Gender inequality can manifest itself in many ways, be it through gender-based violence, unequal pay between men and women, or the application of gender stereotypes. Needless to say the achievement of full gender equality is still a long way off. Last Thursday a hearing was held in the European Parliament, entitled ‘Towards a new strategy for gender equality’, in which experts and MEPs were invited to debate the merits of the current roadmap towards equality between men and women (2006 – 2010), and put forward some new ideas for the next one.

I’m sure it will come as no surprise that most of the speakers who filled the room were women. This alone is a strong indicator of just how much more work there is still to do. I believe that there is a real need to involve men in the debate about women’s rights and gender equality. The stereotypes that trap women also trap men, and there can be no doubt that men need to be allies in the fight against gender inequality. I was very pleased that my fellow S&D Women’s Rights Committee member, Marc Tarabella, attended the event. Tarabella recently put together a report in the Parliament on equality between men and women in the European Union, and his contributions in the Women’s Committee are always thoughtful and constructive.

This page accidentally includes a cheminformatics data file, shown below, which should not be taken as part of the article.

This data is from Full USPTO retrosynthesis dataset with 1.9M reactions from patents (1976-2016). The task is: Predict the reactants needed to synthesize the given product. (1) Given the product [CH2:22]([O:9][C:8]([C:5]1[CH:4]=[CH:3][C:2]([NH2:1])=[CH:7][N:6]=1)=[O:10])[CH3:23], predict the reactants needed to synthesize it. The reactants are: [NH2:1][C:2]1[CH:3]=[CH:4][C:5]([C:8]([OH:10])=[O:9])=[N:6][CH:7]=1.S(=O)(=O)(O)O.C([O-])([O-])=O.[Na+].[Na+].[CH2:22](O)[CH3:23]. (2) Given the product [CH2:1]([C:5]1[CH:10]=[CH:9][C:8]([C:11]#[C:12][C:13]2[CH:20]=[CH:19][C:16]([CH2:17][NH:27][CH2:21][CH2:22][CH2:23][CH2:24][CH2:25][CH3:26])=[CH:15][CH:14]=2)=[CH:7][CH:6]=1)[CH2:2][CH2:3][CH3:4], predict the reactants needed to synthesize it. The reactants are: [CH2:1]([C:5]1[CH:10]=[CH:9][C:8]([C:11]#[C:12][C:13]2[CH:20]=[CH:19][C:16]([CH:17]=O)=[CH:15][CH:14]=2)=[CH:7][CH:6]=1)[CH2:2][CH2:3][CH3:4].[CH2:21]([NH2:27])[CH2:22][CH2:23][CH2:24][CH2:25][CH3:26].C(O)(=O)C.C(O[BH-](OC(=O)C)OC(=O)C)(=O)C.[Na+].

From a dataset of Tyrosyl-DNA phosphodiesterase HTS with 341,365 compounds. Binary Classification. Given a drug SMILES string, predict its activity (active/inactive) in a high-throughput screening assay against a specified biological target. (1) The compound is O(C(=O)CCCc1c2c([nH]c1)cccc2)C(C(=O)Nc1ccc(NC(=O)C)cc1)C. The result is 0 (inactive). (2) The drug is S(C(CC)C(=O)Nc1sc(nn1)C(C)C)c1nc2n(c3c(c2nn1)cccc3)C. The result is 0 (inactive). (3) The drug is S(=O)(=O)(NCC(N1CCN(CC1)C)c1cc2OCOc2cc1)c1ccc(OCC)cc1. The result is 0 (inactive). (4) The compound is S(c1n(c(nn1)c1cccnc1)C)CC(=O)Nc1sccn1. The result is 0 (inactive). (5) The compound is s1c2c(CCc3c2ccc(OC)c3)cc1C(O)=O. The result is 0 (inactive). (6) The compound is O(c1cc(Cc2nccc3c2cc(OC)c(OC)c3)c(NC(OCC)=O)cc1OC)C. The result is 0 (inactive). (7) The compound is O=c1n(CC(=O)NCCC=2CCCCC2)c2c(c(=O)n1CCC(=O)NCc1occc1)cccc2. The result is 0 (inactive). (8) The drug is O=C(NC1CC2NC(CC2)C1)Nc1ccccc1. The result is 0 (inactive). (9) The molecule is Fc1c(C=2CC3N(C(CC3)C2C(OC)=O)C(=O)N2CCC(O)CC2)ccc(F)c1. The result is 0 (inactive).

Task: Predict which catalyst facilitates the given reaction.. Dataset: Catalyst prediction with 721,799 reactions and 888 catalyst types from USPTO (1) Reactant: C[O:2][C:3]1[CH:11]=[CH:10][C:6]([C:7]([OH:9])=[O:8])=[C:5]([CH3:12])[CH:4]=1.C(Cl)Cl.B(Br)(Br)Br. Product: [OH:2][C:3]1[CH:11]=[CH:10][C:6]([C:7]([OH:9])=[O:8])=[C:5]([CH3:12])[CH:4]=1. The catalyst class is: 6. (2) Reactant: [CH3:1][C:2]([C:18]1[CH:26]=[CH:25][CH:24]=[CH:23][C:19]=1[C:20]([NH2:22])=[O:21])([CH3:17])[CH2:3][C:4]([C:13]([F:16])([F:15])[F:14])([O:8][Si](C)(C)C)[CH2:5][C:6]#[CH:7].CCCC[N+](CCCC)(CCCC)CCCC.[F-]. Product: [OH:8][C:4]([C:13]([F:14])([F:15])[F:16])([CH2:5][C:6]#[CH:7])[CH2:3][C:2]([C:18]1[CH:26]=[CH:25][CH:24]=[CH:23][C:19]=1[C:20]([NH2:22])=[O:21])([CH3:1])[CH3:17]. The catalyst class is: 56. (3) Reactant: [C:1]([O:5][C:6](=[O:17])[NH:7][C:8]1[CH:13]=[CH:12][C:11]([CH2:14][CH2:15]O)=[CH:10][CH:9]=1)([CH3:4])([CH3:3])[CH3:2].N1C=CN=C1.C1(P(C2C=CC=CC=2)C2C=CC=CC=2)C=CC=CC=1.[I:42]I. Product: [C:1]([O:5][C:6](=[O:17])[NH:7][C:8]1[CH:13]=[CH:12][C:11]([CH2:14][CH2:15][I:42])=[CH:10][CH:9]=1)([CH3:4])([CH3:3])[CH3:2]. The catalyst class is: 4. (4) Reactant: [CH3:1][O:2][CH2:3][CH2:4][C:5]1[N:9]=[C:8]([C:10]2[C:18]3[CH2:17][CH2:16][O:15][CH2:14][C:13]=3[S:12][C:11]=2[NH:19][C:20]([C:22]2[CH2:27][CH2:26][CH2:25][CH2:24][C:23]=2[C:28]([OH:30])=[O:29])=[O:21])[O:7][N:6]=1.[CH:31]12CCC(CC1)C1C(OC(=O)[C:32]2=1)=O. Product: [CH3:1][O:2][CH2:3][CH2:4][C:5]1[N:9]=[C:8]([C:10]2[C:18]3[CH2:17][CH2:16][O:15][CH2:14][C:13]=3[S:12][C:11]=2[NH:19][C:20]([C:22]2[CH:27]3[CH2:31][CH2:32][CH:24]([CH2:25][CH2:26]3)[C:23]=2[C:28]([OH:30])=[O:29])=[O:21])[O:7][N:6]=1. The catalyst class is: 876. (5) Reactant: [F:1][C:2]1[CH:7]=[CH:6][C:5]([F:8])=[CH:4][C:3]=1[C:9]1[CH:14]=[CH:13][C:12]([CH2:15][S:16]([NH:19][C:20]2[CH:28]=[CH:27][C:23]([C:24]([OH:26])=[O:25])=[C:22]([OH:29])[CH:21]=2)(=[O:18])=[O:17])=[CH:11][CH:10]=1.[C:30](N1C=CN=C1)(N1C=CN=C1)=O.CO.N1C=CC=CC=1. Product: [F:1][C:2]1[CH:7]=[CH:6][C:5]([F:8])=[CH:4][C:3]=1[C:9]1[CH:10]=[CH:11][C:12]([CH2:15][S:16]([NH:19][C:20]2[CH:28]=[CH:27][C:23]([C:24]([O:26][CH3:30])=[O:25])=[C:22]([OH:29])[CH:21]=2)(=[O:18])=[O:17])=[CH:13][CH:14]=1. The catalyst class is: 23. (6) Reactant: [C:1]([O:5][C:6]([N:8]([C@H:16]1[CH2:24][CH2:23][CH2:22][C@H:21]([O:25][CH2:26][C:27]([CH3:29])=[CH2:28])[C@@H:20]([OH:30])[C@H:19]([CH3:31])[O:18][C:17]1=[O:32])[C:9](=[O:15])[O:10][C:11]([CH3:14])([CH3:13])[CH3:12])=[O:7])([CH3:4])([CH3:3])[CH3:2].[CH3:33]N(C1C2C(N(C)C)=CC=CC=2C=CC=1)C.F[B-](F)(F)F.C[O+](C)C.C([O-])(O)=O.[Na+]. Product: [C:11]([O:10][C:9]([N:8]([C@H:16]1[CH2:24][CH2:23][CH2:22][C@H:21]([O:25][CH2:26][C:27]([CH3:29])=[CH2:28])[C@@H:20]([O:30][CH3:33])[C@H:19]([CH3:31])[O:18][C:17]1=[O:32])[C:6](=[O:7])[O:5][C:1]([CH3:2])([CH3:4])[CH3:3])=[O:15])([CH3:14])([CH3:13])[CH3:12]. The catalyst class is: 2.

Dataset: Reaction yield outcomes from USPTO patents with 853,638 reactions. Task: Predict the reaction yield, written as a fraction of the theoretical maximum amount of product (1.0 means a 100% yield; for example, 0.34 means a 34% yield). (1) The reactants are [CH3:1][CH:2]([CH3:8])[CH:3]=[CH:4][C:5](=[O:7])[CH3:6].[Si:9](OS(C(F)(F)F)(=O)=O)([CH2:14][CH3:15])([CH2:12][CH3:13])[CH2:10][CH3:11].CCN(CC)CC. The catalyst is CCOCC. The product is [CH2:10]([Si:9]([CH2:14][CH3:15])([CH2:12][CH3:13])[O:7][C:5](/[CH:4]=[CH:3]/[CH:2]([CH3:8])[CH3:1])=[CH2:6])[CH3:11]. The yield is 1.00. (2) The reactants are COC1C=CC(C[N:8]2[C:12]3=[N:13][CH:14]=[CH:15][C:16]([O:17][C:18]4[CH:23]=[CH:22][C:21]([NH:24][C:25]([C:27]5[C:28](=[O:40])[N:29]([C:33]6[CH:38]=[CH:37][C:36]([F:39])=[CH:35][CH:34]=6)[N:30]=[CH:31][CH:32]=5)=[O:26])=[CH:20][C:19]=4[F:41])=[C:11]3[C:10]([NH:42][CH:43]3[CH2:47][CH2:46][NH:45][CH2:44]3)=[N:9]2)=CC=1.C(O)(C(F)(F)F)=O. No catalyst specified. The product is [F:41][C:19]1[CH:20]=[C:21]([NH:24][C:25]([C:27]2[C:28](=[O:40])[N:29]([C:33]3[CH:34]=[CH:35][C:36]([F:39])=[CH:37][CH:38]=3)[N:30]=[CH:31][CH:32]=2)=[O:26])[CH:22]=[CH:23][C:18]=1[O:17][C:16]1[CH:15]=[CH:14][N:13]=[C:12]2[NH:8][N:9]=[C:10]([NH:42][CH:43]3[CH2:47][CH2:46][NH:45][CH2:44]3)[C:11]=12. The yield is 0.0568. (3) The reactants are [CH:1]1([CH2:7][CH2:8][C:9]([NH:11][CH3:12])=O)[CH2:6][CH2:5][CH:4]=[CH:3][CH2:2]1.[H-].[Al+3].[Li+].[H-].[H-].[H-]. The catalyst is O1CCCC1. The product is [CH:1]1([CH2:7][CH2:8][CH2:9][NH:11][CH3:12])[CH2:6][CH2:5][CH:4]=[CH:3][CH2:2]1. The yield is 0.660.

As we move into a new decade, and make our way onto a new roadmap towards gender equality, I believe that a dual approach towards gender equality is needed, involving collaboration and action by both the EU and national governments. It is not enough to simply focus on policy directly linked to gender inequality, such as violence and unequal pay; the gender aspect must also be considered in policy areas that at first glance are not necessarily linked to gender equality, including migration and asylum. As part of my role in the Committee on Culture Education this parliamentary term, I will be in charge of gender mainstreaming, ensuring that the ‘gender perspective’ is acknowledged in all policy and legislation dealt with by the Committee. The problem of gender inequality will only be solved if gender is considered at all levels and in all policy areas.